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Trump: Country Being ‘Ripped Apart’ Over Confederate Monuments
President says beauty will be “greatly missed” and can’t be replaced

Police stand in front of protesters as President Donald Trump’s motorcade departs Trump Tower on Wednesday in New York City, amid the continued fallout from his comments on the racial violence in Charlottesville, Va. (Spencer Platt/Getty Images file photo)

President Donald Trump said the history and culture of the United States was being “ripped apart” by the removal of statues and monuments to Confederate leaders across the country.

Trump’s early Thursday tweets came after his earlier remarks that there were “very fine people” on both sides of a protest last weekend in Charlottesville, Virginia, where white nationalists and neo-Nazi groups violently clashed with counter-protesters over the removal of a statute of Confederate Gen. Robert E. Lee.

Opinion: Saying ‘Not Trump’ Is Not Enough for GOP
Time to embrace Abraham Lincoln again

Controversial comments by President Donald Trump after violence at a Charlottesville, Virginia, protest revealed his true self, Mary C. Curtis writes. (Chip Somodevilla/Getty Images file photo)

When Donald Trump is the bad cop, everybody can be the good cop.

Republicans lawmakers looked good by comparison over the weekend after a Charlottesville, Virginia, protest turned violent, just by calling out white supremacists and uttering the words “domestic terrorism” — something the president was never able to do.

A New Kind of Political Ad: ‘Honest Stories Work’
Creators of ironworker Randy Bryce’s viral video are behind new Boyd Melson intro

Democrat Boyd Melson’s introduction video features clips of him boxing and photos from his military service. (Courtesy Boyd Melson for Congress, screenshot)

Matt McLaughlin hasn’t always been a fan of political ads. For a long time he thought most campaign videos were “horrible.”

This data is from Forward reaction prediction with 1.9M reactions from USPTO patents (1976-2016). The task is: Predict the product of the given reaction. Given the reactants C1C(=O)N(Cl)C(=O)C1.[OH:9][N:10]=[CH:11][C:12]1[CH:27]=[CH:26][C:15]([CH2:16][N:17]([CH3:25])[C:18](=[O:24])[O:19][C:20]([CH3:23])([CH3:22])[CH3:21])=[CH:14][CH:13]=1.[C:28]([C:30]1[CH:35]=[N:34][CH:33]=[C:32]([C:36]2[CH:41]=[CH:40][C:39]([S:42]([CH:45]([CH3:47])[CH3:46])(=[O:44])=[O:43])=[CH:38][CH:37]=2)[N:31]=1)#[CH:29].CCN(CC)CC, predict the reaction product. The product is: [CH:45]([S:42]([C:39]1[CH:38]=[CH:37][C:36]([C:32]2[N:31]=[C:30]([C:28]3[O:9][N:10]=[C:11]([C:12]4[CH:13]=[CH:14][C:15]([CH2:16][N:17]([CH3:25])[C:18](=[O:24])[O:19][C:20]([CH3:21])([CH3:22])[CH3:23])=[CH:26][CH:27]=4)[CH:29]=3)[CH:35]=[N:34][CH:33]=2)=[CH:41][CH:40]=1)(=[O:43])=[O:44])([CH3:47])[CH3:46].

But it was his distaste with the status quo that led the 31-year-old filmmaker to translate his storytelling techniques from consumer brand commercials to political campaigns.

Could There Soon Be Another Pence in Washington?
Vice President’s older brother likely to run for Congress in Indiana

Denise and Gary Pence attended President Donald Trump’s inauguration. (Courtesy Denise Pence/Facebook)

Greg Pence starred in a recent candidate announcement video, but it wasn’t for his own campaign — at least not yet.

The older brother of Vice President Mike Pence is the finance chairman of Indiana Rep. Luke Messer’s Senate campaign, and on the day Messer tweeted he was getting in the race, Greg Pence was the one who addressed the camera.

John Curtis Wins GOP Primary for Chaffetz’s Seat in Utah
Provo mayor had been attacked for his Democratic past

Utah Republican John Curtis won the 3rd District Republican primary on Tuesday. (Courtesy John Curtis Facebook page)

Provo Mayor John Curtis has won the Republican primary to replace former Rep. Jason Chaffetz in Utah’s 3rd District.

With 91 percent of precincts reporting, Curtis had 41 percent of the vote, The Associated Press reported. The other two contenders, former state Rep. Chris Herrod and businessman Tanner Ainge, trailed with 31 percent and 28 percent, respectively. 

Elaine Chao: ‘I Stand By My Man. Both of Them.’
Transportation secretary stays neutral in boss-husband feud

Transportation Secretary Elaine Chao gives her “man” Senate Majority Leader Mitch McConnell a kiss after he introduced her during her confirmation hearing in January. (Bill Clark/CQ Roll Call file photo)